Precision Ag Simulation Lab unveiled

Dan Crisler
Dakota Media Group

By the time Lake Area Technical Institute Precision Agriculture students get into the field, they will be quite the pros in operating farming equipment.

Granted, many of them may already be well-versed anyway depending on their upbringing. But for those who aren’t, and even those who are, the new Precision Ag Simulation Lab recently unveiled to the public will give students an advantage when it comes to getting the best yield on their crops.

Funded by a $50,000 grant from the CHS Foundation, a $10,000 grant from Farm Credit Services of America and donations from others, including local businesses and Lee and Jan Schull, the lab offers students to train on eight Viper 4 interactive work stations while an instructor can display training on a master station projected out to the audience.

The lab also includes several Hawkeye spray simulators, Viper 4 Auto steer simulators, Precision Planting planter pogo sticks, John Deere work stations and a flow control station.

LATI Agriculture Department Supervisor Brian Olson said the lab has been a year in the making.

Prior to that, LATI relied, and still does, on actual farming equipment on LATI grounds to give students a sense of the vehicles.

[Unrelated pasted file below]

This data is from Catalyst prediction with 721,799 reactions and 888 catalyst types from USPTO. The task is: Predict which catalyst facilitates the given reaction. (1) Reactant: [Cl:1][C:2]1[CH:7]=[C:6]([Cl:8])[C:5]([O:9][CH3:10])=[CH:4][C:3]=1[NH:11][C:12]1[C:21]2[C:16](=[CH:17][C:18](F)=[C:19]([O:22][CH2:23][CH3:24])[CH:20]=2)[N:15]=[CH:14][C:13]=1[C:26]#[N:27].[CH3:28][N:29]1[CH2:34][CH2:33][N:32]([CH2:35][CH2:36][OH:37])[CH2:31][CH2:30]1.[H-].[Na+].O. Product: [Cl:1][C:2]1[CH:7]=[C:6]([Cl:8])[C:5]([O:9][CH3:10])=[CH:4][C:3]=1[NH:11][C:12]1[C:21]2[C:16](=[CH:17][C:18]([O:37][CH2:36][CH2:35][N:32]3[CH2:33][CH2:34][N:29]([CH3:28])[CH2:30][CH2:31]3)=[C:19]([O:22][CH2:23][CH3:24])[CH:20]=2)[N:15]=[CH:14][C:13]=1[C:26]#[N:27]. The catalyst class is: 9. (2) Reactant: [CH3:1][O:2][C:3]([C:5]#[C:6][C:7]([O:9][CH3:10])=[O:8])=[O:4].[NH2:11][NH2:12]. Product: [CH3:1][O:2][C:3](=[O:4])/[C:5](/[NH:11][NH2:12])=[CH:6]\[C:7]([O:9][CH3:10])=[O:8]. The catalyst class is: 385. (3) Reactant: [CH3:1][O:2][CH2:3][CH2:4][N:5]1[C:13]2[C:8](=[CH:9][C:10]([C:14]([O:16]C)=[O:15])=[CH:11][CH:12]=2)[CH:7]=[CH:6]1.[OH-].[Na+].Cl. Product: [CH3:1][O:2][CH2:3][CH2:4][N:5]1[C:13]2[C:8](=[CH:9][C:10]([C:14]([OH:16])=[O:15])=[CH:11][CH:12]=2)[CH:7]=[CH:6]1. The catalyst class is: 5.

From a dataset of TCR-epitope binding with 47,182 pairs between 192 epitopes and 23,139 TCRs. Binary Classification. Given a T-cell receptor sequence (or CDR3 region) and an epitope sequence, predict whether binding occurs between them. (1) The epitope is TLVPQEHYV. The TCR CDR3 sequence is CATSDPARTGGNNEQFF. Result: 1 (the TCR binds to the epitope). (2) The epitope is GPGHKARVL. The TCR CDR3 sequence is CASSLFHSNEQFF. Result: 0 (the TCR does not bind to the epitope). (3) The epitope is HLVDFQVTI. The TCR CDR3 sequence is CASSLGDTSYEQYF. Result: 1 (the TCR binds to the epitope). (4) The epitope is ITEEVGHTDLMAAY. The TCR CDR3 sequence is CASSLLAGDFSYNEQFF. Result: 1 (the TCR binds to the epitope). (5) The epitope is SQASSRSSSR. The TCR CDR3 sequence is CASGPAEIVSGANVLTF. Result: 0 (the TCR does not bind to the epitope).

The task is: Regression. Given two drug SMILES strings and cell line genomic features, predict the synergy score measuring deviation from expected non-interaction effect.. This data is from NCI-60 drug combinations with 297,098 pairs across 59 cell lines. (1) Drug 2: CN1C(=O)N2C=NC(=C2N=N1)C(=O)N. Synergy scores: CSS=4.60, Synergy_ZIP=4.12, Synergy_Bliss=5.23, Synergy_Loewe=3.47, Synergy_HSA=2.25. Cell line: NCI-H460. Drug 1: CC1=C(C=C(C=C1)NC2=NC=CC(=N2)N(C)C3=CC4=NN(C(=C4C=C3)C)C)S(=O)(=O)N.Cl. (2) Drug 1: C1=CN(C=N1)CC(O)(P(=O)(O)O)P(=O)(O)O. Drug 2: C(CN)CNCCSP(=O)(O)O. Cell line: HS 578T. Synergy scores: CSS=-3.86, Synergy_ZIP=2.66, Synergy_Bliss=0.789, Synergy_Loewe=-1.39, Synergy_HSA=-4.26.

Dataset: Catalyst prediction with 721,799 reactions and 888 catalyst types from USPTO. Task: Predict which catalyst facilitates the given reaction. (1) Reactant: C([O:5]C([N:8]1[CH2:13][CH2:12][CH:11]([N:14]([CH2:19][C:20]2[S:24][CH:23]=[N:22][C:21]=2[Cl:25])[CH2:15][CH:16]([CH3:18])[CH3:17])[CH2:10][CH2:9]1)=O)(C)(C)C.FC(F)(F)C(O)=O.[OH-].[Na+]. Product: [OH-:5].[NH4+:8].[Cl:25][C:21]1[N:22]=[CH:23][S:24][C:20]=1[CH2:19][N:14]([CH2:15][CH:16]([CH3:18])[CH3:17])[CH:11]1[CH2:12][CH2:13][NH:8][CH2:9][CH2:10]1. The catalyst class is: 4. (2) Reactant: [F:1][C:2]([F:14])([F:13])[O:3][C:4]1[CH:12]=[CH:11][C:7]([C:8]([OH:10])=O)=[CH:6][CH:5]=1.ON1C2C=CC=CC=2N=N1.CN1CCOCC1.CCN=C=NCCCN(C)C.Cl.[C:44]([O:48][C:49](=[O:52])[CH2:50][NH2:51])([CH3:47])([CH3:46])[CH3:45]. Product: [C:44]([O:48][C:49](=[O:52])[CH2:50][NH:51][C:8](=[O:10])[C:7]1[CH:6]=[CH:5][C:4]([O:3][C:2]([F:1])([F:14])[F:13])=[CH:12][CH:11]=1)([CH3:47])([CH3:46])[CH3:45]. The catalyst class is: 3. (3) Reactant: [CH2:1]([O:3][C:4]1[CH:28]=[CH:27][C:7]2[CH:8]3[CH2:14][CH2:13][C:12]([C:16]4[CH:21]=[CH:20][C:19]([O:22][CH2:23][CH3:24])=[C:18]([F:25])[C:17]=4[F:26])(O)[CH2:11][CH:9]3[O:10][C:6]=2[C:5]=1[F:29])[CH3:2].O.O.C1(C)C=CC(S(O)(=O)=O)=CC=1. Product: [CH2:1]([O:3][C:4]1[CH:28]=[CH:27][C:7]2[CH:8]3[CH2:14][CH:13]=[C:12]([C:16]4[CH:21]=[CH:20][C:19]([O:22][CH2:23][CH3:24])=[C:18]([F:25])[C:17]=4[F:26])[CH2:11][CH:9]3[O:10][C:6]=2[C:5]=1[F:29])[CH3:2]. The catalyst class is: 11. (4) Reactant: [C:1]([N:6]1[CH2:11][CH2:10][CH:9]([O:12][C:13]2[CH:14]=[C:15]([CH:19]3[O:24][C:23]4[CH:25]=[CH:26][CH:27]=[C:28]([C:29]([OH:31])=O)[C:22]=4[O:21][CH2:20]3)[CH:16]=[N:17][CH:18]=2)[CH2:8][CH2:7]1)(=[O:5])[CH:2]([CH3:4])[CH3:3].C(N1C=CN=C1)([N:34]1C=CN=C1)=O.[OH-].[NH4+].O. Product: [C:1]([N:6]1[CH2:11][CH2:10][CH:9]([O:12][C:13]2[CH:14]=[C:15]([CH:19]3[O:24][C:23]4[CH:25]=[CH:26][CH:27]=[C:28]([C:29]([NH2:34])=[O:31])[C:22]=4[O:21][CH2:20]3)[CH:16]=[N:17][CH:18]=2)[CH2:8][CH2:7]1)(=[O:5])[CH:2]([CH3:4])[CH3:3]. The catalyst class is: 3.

“We had a student in class asking when they got to operate monitors. At that point, we were very limited on the systems we had,” Olson recalled.

“The wheels started turning and we wrote a grant with the help of C&R Supply in Sioux Falls. They helped us with the setup of this and the direction we wanted to go.”

Having received the $50,000 grant last April 1, Olson said LATI spent the next several months getting the lab built with equipment purchases in time for the start of the school year.

According to Olson, the lab covers enough topics that other LATI ag programs will have use for it.

“It’s going to affect pretty much our production students. Not only our precision students but also our business students,” Olson said.

Olson and agriculture instructor Justin Hagedorn expect the development of the lab to be an ongoing process.

Hagedorn said the simulation lab will open up new paths of learning and topics for ag students.

“I believe that we’re going to be able to find more and more topics to be able to teach out of this classroom,” he said. “There’s a lot of room for future expansion.”

Providing an example, Olson said the ag department is waiting on the development and delivery of another lab.

“We have a larger eight-foot long flow lab coming,” he said. “It will show from start to finish on the monitor how the flow of valves work and how they apply.”

Olson said the simulation labs will not completely replace the tried-and-true teaching methods, including how to select a nozzle and calculate gallons per acre.

“How do you do what we’ve always done in the past will still be done in the classroom. But as you come in here, you can show it on the monitor that this is what’s happening,” he said. “You’re still using all of those old calculations like speed, pressure and tip size. The monitor helps you with those calculations.”

In thanking the donors for their support allowing LATI to purchase about $85,000 worth of lab equipment, Olson made sure to note one significant fact that is likely to please taxpayers.

“From a taxpayer standpoint, we’re pretty proud that not one dollar was spent,” Olson said. “All of the (lab) money was raised through grants and donations. The Schulls gave us a couple of hundred acres to farm rent-free. We made some money off that and reinvested it here.”